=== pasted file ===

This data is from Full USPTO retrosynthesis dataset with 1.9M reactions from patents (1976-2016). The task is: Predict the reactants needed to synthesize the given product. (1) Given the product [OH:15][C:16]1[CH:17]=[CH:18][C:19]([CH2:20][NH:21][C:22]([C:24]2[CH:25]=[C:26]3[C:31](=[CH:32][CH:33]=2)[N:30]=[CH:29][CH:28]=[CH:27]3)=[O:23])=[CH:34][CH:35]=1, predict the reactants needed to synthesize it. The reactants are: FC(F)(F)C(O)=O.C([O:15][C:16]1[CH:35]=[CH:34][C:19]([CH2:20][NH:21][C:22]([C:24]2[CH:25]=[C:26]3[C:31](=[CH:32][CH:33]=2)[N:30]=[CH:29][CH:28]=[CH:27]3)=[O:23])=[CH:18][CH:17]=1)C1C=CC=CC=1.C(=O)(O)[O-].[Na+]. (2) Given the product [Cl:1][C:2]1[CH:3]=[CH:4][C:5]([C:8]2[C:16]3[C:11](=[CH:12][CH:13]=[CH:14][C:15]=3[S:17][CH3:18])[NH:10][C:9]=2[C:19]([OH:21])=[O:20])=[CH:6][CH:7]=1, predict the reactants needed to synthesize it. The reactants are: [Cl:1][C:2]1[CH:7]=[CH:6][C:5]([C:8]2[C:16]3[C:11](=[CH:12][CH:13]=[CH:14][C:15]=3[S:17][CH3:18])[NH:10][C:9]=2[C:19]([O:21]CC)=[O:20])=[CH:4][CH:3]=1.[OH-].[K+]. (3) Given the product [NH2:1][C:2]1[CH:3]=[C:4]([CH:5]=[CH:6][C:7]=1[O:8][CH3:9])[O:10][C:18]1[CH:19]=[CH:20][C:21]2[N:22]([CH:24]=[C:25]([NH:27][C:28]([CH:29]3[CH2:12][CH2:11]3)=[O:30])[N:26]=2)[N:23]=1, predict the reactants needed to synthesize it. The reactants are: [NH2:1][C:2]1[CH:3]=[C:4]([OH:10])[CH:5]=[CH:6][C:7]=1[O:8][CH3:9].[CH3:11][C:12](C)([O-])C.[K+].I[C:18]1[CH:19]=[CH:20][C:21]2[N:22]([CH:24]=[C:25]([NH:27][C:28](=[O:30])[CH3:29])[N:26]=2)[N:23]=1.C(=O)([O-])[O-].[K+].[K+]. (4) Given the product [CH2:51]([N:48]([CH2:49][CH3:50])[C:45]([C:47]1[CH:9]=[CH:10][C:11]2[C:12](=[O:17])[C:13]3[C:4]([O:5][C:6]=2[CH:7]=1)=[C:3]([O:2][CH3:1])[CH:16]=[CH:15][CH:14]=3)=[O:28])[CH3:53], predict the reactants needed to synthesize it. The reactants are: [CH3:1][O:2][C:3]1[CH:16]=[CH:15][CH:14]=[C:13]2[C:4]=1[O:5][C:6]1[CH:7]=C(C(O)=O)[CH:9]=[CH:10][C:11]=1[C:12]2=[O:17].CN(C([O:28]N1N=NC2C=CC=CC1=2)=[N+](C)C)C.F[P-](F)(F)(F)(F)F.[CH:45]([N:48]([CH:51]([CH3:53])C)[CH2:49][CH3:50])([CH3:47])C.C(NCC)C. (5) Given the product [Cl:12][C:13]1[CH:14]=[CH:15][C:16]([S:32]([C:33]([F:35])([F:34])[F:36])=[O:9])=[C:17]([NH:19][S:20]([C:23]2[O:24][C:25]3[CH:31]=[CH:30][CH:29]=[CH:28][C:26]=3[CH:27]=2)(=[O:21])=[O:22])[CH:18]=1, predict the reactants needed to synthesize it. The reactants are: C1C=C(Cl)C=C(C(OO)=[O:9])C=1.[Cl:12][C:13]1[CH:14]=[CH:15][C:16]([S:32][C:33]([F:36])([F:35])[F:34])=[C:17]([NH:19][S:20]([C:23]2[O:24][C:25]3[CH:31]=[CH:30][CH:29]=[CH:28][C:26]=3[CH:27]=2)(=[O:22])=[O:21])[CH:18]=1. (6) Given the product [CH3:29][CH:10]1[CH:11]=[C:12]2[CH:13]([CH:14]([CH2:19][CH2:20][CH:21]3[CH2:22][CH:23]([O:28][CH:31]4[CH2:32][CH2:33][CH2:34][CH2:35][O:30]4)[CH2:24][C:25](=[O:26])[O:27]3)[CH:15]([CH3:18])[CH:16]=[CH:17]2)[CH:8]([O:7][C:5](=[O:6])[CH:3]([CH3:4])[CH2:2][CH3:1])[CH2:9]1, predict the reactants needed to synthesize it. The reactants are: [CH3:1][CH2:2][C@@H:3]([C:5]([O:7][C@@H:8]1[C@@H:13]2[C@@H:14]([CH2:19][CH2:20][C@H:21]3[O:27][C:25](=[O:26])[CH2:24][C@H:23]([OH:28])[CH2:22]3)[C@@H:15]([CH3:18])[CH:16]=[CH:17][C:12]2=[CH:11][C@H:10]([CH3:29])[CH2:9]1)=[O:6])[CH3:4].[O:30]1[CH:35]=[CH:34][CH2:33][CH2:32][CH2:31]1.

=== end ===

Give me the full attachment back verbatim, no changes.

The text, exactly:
This data is from Full USPTO retrosynthesis dataset with 1.9M reactions from patents (1976-2016). The task is: Predict the reactants needed to synthesize the given product. (1) Given the product [OH:15][C:16]1[CH:17]=[CH:18][C:19]([CH2:20][NH:21][C:22]([C:24]2[CH:25]=[C:26]3[C:31](=[CH:32][CH:33]=2)[N:30]=[CH:29][CH:28]=[CH:27]3)=[O:23])=[CH:34][CH:35]=1, predict the reactants needed to synthesize it. The reactants are: FC(F)(F)C(O)=O.C([O:15][C:16]1[CH:35]=[CH:34][C:19]([CH2:20][NH:21][C:22]([C:24]2[CH:25]=[C:26]3[C:31](=[CH:32][CH:33]=2)[N:30]=[CH:29][CH:28]=[CH:27]3)=[O:23])=[CH:18][CH:17]=1)C1C=CC=CC=1.C(=O)(O)[O-].[Na+]. (2) Given the product [Cl:1][C:2]1[CH:3]=[CH:4][C:5]([C:8]2[C:16]3[C:11](=[CH:12][CH:13]=[CH:14][C:15]=3[S:17][CH3:18])[NH:10][C:9]=2[C:19]([OH:21])=[O:20])=[CH:6][CH:7]=1, predict the reactants needed to synthesize it. The reactants are: [Cl:1][C:2]1[CH:7]=[CH:6][C:5]([C:8]2[C:16]3[C:11](=[CH:12][CH:13]=[CH:14][C:15]=3[S:17][CH3:18])[NH:10][C:9]=2[C:19]([O:21]CC)=[O:20])=[CH:4][CH:3]=1.[OH-].[K+]. (3) Given the product [NH2:1][C:2]1[CH:3]=[C:4]([CH:5]=[CH:6][C:7]=1[O:8][CH3:9])[O:10][C:18]1[CH:19]=[CH:20][C:21]2[N:22]([CH:24]=[C:25]([NH:27][C:28]([CH:29]3[CH2:12][CH2:11]3)=[O:30])[N:26]=2)[N:23]=1, predict the reactants needed to synthesize it. The reactants are: [NH2:1][C:2]1[CH:3]=[C:4]([OH:10])[CH:5]=[CH:6][C:7]=1[O:8][CH3:9].[CH3:11][C:12](C)([O-])C.[K+].I[C:18]1[CH:19]=[CH:20][C:21]2[N:22]([CH:24]=[C:25]([NH:27][C:28](=[O:30])[CH3:29])[N:26]=2)[N:23]=1.C(=O)([O-])[O-].[K+].[K+]. (4) Given the product [CH2:51]([N:48]([CH2:49][CH3:50])[C:45]([C:47]1[CH:9]=[CH:10][C:11]2[C:12](=[O:17])[C:13]3[C:4]([O:5][C:6]=2[CH:7]=1)=[C:3]([O:2][CH3:1])[CH:16]=[CH:15][CH:14]=3)=[O:28])[CH3:53], predict the reactants needed to synthesize it. The reactants are: [CH3:1][O:2][C:3]1[CH:16]=[CH:15][CH:14]=[C:13]2[C:4]=1[O:5][C:6]1[CH:7]=C(C(O)=O)[CH:9]=[CH:10][C:11]=1[C:12]2=[O:17].CN(C([O:28]N1N=NC2C=CC=CC1=2)=[N+](C)C)C.F[P-](F)(F)(F)(F)F.[CH:45]([N:48]([CH:51]([CH3:53])C)[CH2:49][CH3:50])([CH3:47])C.C(NCC)C. (5) Given the product [Cl:12][C:13]1[CH:14]=[CH:15][C:16]([S:32]([C:33]([F:35])([F:34])[F:36])=[O:9])=[C:17]([NH:19][S:20]([C:23]2[O:24][C:25]3[CH:31]=[CH:30][CH:29]=[CH:28][C:26]=3[CH:27]=2)(=[O:21])=[O:22])[CH:18]=1, predict the reactants needed to synthesize it. The reactants are: C1C=C(Cl)C=C(C(OO)=[O:9])C=1.[Cl:12][C:13]1[CH:14]=[CH:15][C:16]([S:32][C:33]([F:36])([F:35])[F:34])=[C:17]([NH:19][S:20]([C:23]2[O:24][C:25]3[CH:31]=[CH:30][CH:29]=[CH:28][C:26]=3[CH:27]=2)(=[O:22])=[O:21])[CH:18]=1. (6) Given the product [CH3:29][CH:10]1[CH:11]=[C:12]2[CH:13]([CH:14]([CH2:19][CH2:20][CH:21]3[CH2:22][CH:23]([O:28][CH:31]4[CH2:32][CH2:33][CH2:34][CH2:35][O:30]4)[CH2:24][C:25](=[O:26])[O:27]3)[CH:15]([CH3:18])[CH:16]=[CH:17]2)[CH:8]([O:7][C:5](=[O:6])[CH:3]([CH3:4])[CH2:2][CH3:1])[CH2:9]1, predict the reactants needed to synthesize it. The reactants are: [CH3:1][CH2:2][C@@H:3]([C:5]([O:7][C@@H:8]1[C@@H:13]2[C@@H:14]([CH2:19][CH2:20][C@H:21]3[O:27][C:25](=[O:26])[CH2:24][C@H:23]([OH:28])[CH2:22]3)[C@@H:15]([CH3:18])[CH:16]=[CH:17][C:12]2=[CH:11][C@H:10]([CH3:29])[CH2:9]1)=[O:6])[CH3:4].[O:30]1[CH:35]=[CH:34][CH2:33][CH2:32][CH2:31]1.